Adding to its showcase of global collaborations with leading academic computational biology researchers, Cray recently established ties with two German bioinformatics groups and the South African National Bioinformatics Institute.
For two years, researchers at the Konrad Zuse Center for Information Technology in Berlin and at Bielefeld University will receive remote access to at least one Cray SV1 and one Cray SV2 supercomputer to develop new algorithms for EST clustering, sequence alignment, protein structure prediction, and other compute-intensive tasks. The German researchers will be among a select few to have early access to the SV2, which is still under development but is being designed to reach peak performances of multiple tens of teraflops. The US Department of Defense has already ordered two SV2s, worth nearly $19 million, for delivery in 2003.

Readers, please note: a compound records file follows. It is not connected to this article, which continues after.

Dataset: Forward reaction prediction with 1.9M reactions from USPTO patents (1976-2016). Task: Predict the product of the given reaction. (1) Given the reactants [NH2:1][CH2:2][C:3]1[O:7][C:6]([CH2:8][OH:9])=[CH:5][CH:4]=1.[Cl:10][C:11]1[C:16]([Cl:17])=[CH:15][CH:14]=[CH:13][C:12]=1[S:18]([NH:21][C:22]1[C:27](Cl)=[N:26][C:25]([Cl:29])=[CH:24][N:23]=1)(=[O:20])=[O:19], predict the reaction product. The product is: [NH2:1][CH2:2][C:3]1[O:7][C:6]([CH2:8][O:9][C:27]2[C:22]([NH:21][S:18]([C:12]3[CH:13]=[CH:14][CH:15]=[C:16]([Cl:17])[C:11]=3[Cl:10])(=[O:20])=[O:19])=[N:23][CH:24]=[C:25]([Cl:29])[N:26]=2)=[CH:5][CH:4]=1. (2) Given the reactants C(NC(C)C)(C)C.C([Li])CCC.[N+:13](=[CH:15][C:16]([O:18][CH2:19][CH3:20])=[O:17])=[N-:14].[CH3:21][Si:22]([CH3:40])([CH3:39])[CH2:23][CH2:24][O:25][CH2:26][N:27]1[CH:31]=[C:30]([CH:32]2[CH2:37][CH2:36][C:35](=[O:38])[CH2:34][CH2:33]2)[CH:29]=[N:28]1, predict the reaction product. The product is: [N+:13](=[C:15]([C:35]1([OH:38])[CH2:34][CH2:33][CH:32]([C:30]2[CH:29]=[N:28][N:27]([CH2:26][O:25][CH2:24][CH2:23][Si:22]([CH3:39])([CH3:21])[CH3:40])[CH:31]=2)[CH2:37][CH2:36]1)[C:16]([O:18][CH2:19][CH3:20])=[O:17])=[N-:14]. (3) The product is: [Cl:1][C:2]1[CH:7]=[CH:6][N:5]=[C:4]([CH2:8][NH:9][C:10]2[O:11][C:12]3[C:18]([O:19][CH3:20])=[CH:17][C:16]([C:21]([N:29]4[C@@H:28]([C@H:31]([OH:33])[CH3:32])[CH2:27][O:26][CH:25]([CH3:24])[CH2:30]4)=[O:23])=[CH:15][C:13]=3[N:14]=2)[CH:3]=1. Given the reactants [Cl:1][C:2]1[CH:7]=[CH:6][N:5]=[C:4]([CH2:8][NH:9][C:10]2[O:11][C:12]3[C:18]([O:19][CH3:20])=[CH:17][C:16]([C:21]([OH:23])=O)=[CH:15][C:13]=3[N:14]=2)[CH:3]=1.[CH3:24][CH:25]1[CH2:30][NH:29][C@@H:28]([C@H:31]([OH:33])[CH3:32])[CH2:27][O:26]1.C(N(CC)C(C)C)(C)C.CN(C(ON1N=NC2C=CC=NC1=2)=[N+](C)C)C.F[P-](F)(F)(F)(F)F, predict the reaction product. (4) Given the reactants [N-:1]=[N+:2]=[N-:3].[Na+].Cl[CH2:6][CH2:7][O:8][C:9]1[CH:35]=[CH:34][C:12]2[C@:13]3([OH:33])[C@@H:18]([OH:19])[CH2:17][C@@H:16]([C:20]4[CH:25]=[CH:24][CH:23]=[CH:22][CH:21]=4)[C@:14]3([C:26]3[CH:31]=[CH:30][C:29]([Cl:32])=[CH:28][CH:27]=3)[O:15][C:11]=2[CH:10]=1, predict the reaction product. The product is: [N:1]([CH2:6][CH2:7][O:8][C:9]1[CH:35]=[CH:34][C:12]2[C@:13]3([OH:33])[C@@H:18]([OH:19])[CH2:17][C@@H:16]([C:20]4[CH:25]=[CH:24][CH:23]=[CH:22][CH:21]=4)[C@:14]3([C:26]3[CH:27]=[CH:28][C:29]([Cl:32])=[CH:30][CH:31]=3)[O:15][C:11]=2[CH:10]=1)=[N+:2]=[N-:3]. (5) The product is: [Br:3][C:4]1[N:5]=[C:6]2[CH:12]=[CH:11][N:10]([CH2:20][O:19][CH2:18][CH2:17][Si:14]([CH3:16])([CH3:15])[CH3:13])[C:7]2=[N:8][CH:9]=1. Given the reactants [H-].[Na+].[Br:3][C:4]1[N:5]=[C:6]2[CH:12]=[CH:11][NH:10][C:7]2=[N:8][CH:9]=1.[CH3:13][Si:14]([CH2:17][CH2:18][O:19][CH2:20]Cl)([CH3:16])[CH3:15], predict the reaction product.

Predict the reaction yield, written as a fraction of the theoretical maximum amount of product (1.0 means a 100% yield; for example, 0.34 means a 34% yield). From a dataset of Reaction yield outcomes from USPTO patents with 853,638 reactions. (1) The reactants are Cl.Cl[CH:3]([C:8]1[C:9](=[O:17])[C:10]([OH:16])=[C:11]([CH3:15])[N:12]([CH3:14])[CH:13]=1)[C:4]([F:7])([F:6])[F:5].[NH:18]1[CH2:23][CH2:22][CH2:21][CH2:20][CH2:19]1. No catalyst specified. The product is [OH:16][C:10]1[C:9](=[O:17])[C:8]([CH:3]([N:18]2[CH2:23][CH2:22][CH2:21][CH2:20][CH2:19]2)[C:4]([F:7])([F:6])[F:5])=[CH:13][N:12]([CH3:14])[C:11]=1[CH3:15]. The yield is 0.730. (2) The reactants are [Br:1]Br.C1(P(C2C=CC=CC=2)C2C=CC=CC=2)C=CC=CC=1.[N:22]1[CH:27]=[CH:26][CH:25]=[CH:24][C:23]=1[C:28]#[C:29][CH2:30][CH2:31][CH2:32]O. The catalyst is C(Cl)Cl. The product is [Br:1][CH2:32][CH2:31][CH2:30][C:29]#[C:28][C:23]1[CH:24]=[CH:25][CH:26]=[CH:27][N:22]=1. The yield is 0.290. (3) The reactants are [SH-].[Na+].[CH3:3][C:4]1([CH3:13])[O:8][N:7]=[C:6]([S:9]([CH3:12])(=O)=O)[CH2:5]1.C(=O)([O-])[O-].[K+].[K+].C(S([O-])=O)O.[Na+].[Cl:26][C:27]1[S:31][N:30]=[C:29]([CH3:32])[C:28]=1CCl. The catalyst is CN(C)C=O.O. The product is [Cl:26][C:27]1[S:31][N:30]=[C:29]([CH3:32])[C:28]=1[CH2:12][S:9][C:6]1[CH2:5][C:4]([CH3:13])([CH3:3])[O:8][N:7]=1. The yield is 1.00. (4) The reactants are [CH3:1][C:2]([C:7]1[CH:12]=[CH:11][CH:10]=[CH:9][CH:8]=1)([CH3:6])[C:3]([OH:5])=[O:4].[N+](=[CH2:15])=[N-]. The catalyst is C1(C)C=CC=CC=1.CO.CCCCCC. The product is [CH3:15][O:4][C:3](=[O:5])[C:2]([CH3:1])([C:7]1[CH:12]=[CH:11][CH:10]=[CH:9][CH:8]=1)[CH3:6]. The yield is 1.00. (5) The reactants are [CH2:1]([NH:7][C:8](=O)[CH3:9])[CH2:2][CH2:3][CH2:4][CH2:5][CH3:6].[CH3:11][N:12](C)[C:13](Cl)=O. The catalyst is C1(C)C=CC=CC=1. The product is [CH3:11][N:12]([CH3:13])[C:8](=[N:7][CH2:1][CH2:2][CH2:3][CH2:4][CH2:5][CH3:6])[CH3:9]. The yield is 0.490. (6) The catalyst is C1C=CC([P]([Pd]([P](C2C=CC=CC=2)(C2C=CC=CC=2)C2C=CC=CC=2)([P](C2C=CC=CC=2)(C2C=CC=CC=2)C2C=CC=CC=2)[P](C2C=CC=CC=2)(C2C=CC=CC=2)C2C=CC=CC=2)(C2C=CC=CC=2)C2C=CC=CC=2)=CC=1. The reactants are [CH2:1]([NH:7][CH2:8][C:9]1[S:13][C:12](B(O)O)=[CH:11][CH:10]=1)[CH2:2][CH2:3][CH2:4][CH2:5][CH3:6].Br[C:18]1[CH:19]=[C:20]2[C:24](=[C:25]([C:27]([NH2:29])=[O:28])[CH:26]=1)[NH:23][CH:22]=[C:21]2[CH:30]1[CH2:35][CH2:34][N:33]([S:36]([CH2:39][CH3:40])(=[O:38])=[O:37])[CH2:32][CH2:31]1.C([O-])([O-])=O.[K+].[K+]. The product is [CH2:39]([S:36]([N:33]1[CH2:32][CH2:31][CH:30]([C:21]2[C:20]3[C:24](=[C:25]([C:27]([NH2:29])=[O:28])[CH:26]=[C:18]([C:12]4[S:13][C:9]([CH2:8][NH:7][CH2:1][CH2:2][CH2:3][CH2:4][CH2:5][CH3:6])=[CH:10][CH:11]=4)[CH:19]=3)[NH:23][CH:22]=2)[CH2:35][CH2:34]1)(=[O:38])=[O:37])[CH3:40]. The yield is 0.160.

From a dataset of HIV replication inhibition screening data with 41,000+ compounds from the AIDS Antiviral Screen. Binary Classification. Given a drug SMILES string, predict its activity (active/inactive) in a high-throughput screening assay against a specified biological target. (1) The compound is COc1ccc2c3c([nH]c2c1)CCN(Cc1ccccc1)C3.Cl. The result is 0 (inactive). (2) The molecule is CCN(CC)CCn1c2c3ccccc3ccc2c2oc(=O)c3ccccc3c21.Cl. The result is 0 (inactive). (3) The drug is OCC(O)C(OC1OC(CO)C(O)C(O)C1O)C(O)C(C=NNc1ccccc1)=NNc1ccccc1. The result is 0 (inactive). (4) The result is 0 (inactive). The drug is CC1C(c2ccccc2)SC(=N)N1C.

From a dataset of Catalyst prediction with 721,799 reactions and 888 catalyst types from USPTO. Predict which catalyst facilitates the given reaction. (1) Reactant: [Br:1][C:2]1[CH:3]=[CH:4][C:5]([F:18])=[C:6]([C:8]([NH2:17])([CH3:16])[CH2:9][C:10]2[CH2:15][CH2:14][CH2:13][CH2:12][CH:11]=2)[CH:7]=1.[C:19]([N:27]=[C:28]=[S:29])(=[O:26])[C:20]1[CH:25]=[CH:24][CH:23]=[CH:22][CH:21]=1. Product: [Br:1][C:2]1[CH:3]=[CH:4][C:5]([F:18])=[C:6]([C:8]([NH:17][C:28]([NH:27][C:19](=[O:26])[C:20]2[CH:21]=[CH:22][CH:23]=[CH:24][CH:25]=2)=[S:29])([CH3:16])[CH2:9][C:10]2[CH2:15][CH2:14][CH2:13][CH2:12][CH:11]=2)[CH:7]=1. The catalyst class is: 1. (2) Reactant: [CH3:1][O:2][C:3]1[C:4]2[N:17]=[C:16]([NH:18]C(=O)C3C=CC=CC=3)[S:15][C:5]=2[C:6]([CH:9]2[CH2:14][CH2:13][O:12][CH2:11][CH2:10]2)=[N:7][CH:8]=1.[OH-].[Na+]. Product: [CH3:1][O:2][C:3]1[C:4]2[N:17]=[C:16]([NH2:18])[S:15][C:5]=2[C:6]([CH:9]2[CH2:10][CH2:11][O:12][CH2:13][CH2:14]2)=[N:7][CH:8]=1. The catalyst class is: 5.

The SANBI collaboration started three or four months ago and initially involved remote access to an SV1 machine to perform and speed up EST clustering projects. Later this summer, SANBI will receive an SV1 computer at its own site under undisclosed financial terms.
Cray is steadily carving out a comfortable niche in the bioinformatics market for its machines, whose hardware features were originally developed to meet the demand for fast pattern matching within the intelligence community.
More collaborations are planned for the near future, according to Steve Conway, Cray’s bioinformatics business director, but the demand is greater than the company can accommodate without losing focus. Cray has already established about two-thirds of its desired collaborations, he added, which also include the National University of Singapore, the National Cancer Institute, and the Institute of Systems Biology, through its partnership with the Arctic Region Supercomputer Center in Fairbanks.